The Economics of Assistant Coaches' Bribery

It is one of the biggest stories in the media today: for assistant basketball coaches have been accused of taking bribes. Here is a summary from CBS News:

The picture of college basketball painted by the charges is not a pretty one,” Joon H. Kim, the acting United States Attorney for the Southern District of New York, said at a Tuesday afternoon press conference. “Coaches at some of the nation’s top programs taking cash bribes, managers and advisers circling blue-chip prospects like coyotes, and employees of a global sportswear company funneling cash to families of high school recruits. … For the 10 charged men, the madness of college basketball went well beyond the Big Dance in March. Month after month, the defendants exploited the hoop dreams of student-athletes around the country, allegedly treating them as little more than opportunities to enrich themselves through bribery and fraud schemes.”Each arrested coach is facing up to 80 years in prison.

Obviously, this is exceedingly serious business. I want to stress the word “business.”

I don’t want to discuss the legal issues involved. I am not a lawyer. If I were lawyer, I would find out how to make a buck on taking one side or the other, and I would cash in. But I am simply a lowly journalist, struggling to put food on the table.

Let’s talk about the economics of bribery.

Time to buy old US gold coins

If you bribe a government official, it is obvious that you are after some kind of special treatment. It is illegal because it is a misuse of state power. Throughout history, governments have had passed laws against bribery, because it is very bad public relations for the government when a government official takes money to rig the operations of the government. Governments don’t like this kind of bad publicity, so they are laws against bribery. Politicians want such bribery to be limited to voting, when they sell themselves to the highest bidders (political action committees). The politicians don’t want competition from bureaucrats and judges in selling government favors.

In the free market,if you want something, you offer money for it. The rule of the free market is simple: high bid wins. I recently completed a book on economics in which I describe the free market as a gigantic auction. I also have a section defending the moral legitimacy of this auction.

No consumer is accused of bribery merely because he offers a higher price than another consumer for whatever it is he wants to buy. We are not going to read about someone arrested for bribery at an auction for offering a higher bid.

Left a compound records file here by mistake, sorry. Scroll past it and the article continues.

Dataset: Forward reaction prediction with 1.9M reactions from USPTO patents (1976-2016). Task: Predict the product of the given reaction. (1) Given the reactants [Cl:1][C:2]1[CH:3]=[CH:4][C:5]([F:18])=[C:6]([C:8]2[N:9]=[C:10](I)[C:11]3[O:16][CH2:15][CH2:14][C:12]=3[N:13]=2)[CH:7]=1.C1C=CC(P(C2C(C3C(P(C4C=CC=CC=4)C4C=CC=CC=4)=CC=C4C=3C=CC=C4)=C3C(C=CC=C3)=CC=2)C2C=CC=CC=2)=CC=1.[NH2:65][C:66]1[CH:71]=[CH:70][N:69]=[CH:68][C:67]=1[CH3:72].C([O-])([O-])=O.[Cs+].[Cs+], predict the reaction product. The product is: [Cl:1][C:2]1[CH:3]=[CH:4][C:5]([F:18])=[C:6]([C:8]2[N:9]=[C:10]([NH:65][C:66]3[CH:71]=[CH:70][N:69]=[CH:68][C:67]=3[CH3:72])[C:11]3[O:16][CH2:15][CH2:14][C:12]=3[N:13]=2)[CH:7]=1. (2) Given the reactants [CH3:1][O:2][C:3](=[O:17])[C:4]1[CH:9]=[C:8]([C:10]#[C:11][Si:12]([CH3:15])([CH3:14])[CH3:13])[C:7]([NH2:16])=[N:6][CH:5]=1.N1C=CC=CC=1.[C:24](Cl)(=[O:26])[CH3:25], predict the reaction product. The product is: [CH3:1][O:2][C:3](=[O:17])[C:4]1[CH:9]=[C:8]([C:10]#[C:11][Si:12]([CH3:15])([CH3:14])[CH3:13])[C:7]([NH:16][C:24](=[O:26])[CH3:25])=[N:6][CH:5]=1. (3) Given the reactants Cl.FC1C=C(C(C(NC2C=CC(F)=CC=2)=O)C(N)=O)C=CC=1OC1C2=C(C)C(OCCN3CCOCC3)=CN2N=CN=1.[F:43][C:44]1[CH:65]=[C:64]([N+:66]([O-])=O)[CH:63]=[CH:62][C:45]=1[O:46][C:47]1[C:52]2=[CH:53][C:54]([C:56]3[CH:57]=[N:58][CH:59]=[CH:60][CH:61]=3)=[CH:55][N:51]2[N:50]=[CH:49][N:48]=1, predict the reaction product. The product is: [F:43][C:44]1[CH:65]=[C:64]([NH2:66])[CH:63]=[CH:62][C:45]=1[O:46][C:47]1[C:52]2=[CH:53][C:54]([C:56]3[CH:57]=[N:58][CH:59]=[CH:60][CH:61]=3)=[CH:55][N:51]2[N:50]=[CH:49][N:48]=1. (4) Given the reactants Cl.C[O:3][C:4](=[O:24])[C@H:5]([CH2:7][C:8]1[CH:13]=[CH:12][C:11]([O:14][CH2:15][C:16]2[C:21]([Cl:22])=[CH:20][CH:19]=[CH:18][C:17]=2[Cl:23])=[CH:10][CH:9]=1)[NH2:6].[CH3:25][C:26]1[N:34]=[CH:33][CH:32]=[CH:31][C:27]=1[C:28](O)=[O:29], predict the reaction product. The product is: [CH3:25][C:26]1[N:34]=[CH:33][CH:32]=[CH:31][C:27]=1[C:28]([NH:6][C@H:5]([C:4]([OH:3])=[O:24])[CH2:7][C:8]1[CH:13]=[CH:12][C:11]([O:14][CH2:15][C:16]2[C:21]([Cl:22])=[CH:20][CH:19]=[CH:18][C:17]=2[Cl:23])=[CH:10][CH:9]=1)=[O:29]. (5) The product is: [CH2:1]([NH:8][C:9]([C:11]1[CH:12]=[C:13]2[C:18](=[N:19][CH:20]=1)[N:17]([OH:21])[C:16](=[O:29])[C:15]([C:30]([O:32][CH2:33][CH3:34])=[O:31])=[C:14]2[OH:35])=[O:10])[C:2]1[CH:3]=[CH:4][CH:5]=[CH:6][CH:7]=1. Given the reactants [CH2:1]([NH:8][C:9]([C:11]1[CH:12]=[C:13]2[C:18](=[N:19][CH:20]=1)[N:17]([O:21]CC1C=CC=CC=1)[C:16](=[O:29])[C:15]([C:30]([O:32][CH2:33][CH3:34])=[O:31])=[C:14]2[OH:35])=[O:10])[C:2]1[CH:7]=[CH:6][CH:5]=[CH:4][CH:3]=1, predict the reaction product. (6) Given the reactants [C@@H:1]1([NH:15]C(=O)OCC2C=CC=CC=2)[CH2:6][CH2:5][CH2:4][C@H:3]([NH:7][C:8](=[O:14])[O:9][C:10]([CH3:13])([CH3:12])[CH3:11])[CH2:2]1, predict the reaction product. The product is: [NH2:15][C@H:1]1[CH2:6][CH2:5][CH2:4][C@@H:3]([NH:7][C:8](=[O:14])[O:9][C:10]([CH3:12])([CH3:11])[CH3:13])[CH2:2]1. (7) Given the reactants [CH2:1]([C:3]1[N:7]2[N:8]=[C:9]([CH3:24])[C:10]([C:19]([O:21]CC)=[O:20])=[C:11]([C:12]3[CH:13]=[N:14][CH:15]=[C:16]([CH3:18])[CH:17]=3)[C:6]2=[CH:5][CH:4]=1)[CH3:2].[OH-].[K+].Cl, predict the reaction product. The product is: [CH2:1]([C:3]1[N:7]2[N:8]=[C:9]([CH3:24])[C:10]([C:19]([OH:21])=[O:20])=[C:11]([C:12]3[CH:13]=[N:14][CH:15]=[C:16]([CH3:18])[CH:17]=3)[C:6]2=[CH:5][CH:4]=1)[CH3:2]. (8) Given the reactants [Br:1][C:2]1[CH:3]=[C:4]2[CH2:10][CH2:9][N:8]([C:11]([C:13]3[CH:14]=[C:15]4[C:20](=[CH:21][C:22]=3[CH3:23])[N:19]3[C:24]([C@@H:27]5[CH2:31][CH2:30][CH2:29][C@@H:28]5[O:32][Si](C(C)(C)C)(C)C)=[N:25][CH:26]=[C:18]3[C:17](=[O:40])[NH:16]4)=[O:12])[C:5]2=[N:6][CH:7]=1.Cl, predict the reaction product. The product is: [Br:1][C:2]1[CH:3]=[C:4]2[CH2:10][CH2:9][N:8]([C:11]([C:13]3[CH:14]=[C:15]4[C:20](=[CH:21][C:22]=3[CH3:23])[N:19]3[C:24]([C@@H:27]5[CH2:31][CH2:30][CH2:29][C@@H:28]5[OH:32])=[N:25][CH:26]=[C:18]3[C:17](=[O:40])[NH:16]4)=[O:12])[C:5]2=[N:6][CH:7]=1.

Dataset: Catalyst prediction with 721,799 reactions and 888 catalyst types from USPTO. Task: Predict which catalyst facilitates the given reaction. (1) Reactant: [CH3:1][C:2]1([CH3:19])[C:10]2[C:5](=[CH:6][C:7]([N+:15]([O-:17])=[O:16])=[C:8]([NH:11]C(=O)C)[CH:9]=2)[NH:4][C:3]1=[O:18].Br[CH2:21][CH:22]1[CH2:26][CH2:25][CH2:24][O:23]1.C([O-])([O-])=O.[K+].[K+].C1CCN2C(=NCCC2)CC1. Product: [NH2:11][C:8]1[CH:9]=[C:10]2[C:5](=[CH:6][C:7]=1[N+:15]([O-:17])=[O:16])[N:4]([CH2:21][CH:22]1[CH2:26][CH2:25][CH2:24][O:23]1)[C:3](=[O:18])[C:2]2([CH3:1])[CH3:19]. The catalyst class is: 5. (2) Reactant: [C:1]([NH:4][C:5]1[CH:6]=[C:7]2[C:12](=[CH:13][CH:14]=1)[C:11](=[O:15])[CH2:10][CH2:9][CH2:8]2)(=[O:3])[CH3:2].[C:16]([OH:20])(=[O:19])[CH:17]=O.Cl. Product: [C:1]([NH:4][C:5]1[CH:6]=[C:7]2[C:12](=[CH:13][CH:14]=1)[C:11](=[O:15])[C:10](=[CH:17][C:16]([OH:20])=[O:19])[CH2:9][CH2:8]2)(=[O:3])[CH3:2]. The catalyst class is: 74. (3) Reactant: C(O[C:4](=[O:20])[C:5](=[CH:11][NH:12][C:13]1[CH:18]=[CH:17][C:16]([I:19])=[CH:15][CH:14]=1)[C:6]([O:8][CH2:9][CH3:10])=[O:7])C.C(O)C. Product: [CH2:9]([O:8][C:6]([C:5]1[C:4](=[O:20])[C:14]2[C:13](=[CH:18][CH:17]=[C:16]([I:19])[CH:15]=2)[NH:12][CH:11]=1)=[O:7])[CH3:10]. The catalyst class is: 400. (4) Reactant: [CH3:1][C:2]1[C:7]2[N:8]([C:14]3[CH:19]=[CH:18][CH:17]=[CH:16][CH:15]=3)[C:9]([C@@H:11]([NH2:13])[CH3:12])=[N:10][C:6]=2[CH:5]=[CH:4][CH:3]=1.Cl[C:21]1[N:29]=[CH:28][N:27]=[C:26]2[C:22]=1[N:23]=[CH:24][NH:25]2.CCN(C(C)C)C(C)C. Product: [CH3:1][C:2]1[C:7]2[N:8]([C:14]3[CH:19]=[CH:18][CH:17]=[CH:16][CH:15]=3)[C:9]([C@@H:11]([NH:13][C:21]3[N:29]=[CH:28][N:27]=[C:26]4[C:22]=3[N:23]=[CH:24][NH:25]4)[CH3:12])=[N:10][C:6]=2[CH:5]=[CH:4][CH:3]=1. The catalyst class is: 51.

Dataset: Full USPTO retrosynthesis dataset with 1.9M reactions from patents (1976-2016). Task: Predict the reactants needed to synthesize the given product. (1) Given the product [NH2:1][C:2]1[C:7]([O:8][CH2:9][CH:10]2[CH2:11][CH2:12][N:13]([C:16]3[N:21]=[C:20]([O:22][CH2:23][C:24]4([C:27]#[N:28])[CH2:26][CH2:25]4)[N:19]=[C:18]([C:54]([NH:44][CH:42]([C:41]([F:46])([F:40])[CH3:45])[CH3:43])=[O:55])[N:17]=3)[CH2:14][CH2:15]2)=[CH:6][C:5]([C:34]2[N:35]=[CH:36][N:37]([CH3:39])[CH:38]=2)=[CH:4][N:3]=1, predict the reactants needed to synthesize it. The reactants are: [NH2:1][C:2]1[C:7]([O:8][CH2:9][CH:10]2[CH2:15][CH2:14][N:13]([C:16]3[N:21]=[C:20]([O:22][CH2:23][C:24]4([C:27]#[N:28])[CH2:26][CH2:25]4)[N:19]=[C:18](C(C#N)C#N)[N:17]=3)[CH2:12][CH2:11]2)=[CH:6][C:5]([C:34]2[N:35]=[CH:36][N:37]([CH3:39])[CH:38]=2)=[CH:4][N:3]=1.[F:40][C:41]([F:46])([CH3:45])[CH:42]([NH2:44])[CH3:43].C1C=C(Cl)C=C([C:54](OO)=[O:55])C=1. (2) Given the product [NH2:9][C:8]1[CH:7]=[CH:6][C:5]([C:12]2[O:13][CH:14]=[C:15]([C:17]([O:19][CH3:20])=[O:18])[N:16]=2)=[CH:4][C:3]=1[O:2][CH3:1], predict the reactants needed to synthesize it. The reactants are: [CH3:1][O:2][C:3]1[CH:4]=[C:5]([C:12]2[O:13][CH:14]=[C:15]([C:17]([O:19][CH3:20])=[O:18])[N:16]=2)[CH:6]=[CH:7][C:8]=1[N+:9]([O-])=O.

So, what has bribery got to do with college coaching?

What I’m about to write, I am stealing from a great talk by the late Ben Rogge. Rogge (pronounced ROWEguee) was a first-rate free-market economist. He was dean of Wabash College. He did not write much, but he was the best after-dinner speaker I have ever heard. He was funny. He was incisive. He was able to get his points across. It was widely believed that Leonard Read wanted Rogge to succeed him at the Foundation for Economic Education after he died, but Rogge died before Read did.

I think I must have heard Rogge’s presentation on the economics of college sports over 40 years ago. Here is his analysis.


The National Collegiate Athletic Association (NCAA) is a cartel. It exists in order to hold down payments to athletes who are in a position to generate revenues for specific colleges. Colleges want to have athletic programs, but they do not want to pay for them. The major colleges in the sports world, Roby said, get huge amounts of money from ticket sales. What he said 40 years ago of course applies today, except the amounts of money are so much greater because of televised sports.

The colleges do not want to pay their employees for the privilege of generating money from their performance. So, he said, unlike almost every other profession, the government allows the NCAA to establish rules forbidding market based payments to star athletes. The athletes are allowed scholarships, despite the fact that they are not scholars, but that is supposed to be the limit of payments to the athletes.

There is a movie about this: Blue Chips. A basketball coach who has made to the finals twice, but who has fallen on hard times recruiting-wise, can no longer recruit the best players. Other collegiate coaches have arranged under-the-table deals to pay more than he can pay to sign the top players. Easy way to break the rules? That is what the movie is all about. The movie has a cameo by Shaquille O’Neal, who plays one of the players that Nolte is after.

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